March 7, 2006
RALEIGH -- For the past five seasons, N.C. State coach Herb Sendek has been wedded to an offensive philosophy that, for lack of a definitive, all-encompassing term, has been called a Princeton-style offense.
He is about to go to the NCAA Tournament for the fifth time in those five seasons, with a 20-win campaign already secured for the fourth time in those five.
For those who see the glass as half-full, it is really more than half-full. Sendek was 86-74 overall, 26-54 in the ACC, never went to the NCAA and never finished higher than fifth in the ACC regular-season standings before he brought in assistant Larry Hunter and installed the offense before the 2001-02 season. With this offense for the past five seasons, State has gone a combined 104-56 overall, 46-34 in the ACC, and has finished fourth or better in all but one of those seasons.
But those who see the glass as half-empty suggest that the offensive philosophy has prevented the record from being even better, and has been the root of State's problems when it has faltered. One common thread throughout this season has been extended scoring droughts, often at precisely the wrong times.
There were two scoreless stretches of eight possessions or more in a three-point loss at Iowa. State went scoreless over the last 3:10 at North Carolina, when UNC scored the final 13 points of the game to win by 13. State scored three points in the final five minutes at Duke, and Duke finished with a
16-3 run to win by 13.
Other examples of extended droughts are numerous, and not just in losses. State went the final 6:18 without a field goal in a win at Virginia Tech, and wound up having to rally after blowing a 22-point second-half lead. Even State's most impressive road win of the year, at Boston College, included a dry spell in the second half before State regrouped and pulled away again.
Sendek attributes these swings to the nature of college basketball, and the current location of the three-point line. One could sum it all up with the adage, "Live by the three-pointer, die by the three-pointer." State was 10-of-17 from three-point range in its win at BC and 12-of-18 in a home win over Miami, but it was 4-of-29 from three-point range in a loss to last-place Wake Forest and 14-of-45 combined in two losses to UNC. In State's 10 ACC wins, it averaged 11.1 three-pointers and shot 47.0 percent from beyond the arc. In State's six ACC losses, it averaged 7.1 three-pointers and shot 29.8 percent from beyond the arc.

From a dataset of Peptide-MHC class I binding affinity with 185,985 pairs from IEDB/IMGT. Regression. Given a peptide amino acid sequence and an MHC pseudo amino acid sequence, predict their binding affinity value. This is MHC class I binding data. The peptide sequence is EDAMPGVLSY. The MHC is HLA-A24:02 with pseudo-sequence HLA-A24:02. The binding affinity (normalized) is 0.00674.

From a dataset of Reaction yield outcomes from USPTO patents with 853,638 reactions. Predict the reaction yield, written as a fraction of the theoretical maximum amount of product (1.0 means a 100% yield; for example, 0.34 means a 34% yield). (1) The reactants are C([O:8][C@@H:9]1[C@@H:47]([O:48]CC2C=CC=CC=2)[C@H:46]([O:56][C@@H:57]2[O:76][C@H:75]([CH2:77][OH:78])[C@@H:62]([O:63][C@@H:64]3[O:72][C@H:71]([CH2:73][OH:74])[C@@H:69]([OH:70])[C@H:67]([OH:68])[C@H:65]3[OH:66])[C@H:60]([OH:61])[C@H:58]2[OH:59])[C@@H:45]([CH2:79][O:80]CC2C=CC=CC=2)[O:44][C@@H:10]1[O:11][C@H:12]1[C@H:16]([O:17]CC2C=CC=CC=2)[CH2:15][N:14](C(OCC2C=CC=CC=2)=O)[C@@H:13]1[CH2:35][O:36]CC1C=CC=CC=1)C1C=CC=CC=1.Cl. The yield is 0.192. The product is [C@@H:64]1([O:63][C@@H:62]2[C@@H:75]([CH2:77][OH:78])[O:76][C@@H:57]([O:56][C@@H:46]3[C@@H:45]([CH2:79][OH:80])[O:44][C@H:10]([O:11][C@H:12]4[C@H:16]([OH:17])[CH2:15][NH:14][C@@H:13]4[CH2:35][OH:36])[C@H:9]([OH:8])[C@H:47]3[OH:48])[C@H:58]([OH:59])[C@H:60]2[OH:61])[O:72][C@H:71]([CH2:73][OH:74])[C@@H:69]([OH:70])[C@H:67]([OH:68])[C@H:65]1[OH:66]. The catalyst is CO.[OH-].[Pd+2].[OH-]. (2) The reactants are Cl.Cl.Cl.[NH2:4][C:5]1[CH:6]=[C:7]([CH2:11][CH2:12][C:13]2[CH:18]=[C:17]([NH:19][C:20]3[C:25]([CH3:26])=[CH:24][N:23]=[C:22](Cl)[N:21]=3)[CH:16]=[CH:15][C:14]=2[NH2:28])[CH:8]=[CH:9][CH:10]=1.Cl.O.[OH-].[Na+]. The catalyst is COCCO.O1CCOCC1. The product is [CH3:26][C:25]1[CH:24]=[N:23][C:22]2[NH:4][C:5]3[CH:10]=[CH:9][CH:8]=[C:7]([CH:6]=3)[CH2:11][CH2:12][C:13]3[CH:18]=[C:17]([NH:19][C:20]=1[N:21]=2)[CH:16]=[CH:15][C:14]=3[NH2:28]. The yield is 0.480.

That's what raises so many issues about the offensive philosophy in general. Any Princeton hybrid is going to be perimeter-oriented, reliant on outside shooting. And although Sendek insists that the offense is constantly being tweaked to utilize the team's strengths, statistics don't always bear that out.
After sophomore center Cedric Simmons served notice with a 28-point, nine-rebound, seven-block performance against Duke senior Shelden Williams in Durham, when he was 11-of-18 from the field, the focus remained on the perimeter. Simmons has not attempted more than nine shots in any game since, and he averaged 5.9 field goal attempts over State's last 12 regular-season games.
That leads to the ultimate issue facing the program once this season ends. Will Sendek feel the need to re-examine this philosophy and change the offense significantly over the summer, or will he remain steadfast in running a system that has been fairly good to him?
There's obviously no reason to think anything will change in the ACC Tournament or the NCAA, which means that State probably will go as far as its outside shooting will take it.